To achieve this goal, ECCO continues to award Grants, Fellowships and Travel Awards, and the number of awardees has now increased to an amazing total of more than 25.  

Posted in ECCO News, SciCom, Committee News, Volume 14, Issue 1

11December2018

ECCO Grant Study Synopsis: Federica Ungaro

Federica Ungaro, ECCO Grant Winner

Definition of IBD-associated gut virome via next-generation sequencing: Novel insights for disease onset and treatments

 

Federica UngaroFederica Ungaro
© Federica Ungaro

Aim of Research

Viral infections have been reported to be the primary trigger in many diseases. Preliminary results from RNA-seq analysis performed on mucosal biopsies of patients with active Crohn’s Disease (CD) or Ulcerative Colitis (UC) and healthy controls revealed indicated an IBD-specific viral signature, characterised by increased levels of viral RNAs, especially in patients with UC.

Although analyses on gut virome composition are available, to date nobody has described which viruses are involved in IBD onset. We propose characterising the viral composition of gut mucosal samples from early-diagnosed patients with IBD and healthy subjects by exploiting transcriptomic analysis. Moreover, through RNA silencing experiments, we will investigate whether the inhibition of viral-specific RNAs may be beneficial in mucosal biopsies from patients with active IBD. Results obtained from this study are expected to lead to the unveiling of a novel concept depicting IBD aetiopathogenesis as related to specific viral infections. This will arguably offer new therapeutic insights and promote the search for antiviral drugs for the treatment of IBD.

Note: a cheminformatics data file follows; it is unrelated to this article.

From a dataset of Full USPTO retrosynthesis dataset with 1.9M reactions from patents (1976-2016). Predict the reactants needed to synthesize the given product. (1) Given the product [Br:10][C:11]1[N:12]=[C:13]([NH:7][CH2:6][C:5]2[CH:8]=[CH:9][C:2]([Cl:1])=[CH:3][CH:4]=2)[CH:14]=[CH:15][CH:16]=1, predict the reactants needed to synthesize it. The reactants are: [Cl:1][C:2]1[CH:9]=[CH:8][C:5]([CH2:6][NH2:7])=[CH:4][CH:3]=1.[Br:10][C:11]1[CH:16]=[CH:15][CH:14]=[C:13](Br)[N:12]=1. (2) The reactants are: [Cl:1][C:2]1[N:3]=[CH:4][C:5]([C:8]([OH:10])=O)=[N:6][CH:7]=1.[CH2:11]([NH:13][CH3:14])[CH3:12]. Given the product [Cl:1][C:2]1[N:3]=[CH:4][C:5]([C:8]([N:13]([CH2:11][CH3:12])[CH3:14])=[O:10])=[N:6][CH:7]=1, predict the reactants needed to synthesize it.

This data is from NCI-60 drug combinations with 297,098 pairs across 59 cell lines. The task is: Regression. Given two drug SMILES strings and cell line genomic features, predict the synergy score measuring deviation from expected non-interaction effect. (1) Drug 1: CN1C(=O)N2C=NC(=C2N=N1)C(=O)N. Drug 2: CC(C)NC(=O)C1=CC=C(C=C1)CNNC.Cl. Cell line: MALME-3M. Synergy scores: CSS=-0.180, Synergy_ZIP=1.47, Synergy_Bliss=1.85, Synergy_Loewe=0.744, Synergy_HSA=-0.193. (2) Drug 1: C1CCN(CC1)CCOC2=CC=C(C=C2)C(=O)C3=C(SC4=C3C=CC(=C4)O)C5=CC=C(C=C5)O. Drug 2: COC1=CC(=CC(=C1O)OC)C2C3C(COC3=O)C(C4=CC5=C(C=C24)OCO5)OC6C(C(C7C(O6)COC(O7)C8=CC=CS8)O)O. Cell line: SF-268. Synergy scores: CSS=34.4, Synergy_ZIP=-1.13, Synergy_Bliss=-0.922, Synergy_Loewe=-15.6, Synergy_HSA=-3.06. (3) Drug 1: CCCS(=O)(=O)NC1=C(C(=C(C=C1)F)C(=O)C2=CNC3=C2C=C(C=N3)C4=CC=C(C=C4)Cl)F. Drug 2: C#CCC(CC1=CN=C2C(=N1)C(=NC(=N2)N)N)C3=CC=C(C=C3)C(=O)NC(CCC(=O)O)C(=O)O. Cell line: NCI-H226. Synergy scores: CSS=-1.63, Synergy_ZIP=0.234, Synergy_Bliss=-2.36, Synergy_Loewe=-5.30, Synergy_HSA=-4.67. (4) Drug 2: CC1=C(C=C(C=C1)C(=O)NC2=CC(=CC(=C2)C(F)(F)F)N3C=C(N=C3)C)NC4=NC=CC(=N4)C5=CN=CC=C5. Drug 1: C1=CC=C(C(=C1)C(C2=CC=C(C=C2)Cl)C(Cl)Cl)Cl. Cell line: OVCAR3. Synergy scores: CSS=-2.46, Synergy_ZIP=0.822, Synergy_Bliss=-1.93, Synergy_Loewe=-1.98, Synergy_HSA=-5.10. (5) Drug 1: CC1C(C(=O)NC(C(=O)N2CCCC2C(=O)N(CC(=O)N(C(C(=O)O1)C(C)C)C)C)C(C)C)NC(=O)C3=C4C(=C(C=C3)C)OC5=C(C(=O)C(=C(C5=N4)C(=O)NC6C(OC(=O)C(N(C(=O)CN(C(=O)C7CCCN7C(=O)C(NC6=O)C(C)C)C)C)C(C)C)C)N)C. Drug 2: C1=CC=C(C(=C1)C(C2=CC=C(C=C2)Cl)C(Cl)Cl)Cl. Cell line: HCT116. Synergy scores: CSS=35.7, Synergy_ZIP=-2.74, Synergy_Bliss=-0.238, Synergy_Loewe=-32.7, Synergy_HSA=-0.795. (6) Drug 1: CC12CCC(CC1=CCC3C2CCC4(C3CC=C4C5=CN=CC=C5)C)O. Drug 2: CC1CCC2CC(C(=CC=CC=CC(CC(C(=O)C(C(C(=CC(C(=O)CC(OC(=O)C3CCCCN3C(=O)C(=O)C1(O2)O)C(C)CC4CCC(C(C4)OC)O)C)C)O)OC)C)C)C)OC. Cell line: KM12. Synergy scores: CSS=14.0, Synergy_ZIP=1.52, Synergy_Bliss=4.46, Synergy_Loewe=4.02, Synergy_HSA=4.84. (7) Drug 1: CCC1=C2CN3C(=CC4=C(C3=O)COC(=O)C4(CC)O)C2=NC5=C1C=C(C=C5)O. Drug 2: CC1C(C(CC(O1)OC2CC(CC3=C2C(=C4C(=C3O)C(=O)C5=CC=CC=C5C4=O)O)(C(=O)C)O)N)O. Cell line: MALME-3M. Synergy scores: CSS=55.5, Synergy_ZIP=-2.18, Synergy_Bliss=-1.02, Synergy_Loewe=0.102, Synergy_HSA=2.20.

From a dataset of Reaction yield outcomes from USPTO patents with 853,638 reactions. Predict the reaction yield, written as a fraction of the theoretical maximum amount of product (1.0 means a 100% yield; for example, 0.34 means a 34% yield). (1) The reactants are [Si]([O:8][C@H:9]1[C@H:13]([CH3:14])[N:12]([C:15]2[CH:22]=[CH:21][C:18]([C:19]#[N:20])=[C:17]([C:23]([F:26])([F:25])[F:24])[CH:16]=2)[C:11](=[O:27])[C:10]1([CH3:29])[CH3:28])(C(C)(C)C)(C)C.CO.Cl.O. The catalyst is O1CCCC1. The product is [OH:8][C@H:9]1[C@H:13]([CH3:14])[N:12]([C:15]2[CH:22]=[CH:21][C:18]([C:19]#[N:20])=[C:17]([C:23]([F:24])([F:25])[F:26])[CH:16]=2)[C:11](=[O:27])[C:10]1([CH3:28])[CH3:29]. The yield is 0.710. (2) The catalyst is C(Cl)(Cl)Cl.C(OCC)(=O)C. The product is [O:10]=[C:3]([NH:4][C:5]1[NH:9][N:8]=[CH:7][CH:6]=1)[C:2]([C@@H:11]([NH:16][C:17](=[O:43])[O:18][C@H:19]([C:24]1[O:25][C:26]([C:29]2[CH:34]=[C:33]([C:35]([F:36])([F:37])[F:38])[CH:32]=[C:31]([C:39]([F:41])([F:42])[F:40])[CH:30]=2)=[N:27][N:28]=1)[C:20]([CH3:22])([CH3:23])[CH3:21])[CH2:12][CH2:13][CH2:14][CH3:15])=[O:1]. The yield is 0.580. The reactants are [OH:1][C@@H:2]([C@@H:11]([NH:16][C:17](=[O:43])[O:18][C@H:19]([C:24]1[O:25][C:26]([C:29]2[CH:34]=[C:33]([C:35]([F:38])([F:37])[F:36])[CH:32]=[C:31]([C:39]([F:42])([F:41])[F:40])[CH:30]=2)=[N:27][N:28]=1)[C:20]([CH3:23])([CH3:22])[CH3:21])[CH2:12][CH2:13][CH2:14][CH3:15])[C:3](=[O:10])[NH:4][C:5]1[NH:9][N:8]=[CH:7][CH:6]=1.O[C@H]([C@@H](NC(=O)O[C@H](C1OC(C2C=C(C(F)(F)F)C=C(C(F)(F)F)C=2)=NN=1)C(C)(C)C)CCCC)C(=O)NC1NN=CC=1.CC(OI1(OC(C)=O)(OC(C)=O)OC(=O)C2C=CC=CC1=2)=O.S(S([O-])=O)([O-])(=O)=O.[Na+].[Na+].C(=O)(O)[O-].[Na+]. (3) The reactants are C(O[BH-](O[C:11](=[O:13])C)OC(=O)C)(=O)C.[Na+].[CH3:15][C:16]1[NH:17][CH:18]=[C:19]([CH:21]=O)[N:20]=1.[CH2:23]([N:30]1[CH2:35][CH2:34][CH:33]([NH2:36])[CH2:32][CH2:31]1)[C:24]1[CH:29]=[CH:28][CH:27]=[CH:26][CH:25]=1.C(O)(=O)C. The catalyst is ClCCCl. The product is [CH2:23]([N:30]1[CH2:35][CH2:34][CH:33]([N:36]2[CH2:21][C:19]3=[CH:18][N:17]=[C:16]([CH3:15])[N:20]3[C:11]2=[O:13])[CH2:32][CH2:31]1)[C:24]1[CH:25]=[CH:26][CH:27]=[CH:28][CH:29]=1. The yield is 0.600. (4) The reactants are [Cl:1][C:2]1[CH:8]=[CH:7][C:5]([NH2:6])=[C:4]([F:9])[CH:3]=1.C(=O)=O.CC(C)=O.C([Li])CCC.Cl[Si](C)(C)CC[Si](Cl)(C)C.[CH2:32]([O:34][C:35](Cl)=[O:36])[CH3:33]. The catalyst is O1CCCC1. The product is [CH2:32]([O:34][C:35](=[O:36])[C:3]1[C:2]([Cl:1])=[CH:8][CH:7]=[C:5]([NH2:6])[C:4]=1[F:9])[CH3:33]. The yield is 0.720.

Posted in ECCO News, SciCom, Committee News, Fellowships & Grants Synopsis Reports, Volume 13, Issue 4

11December2018

ECCO Grant Study Synopsis: Dina Danso-Abeam

Dina Danso-Abeam, ECCO Grant Winner

Identification of the functional role of NLRP6 in human Crohn’s Disease

 

03 SciCom 8 8 Danso Abeam Dina MASTER ECCO Grant synopsis rounded Dina Danso-Abeam
© Dina Danso-Abeam

Aim of Research

The introduction of biological therapies such as anti-TNF has led to a decrease in surgery in IBD. However, many patients do not benefit from this treatment: One-third of patients do not respond to induction therapy (primary non-responders) and about half of primary responders lose response over time (secondary non-responders). This is in part due to therapeutic targeting of generalised inflammation rather than specific targeting of well-defined molecular mediators of IBD pathogenesis.

Most recently, the nod-like receptor NLRP6 has come to light for its potential role in local inflammation driven by gut microbial dysbiosis, albeit almost all data are emerging from mouse models. Our preliminary data from a patient harbouring a novel NLRP6 mutation show significant dysregulation in multiple immune cells, providing strong evidence for the role of NLRP6 in immune homeostasis. Taking into account the high expression of NLRP6 in human intestine, this project aims to decipher the role of NLRP6 in the pathology of Crohn’s Disease (CD).

Posted in ECCO News, SciCom, Committee News, Fellowships & Grants Synopsis Reports, Volume 13, Issue 4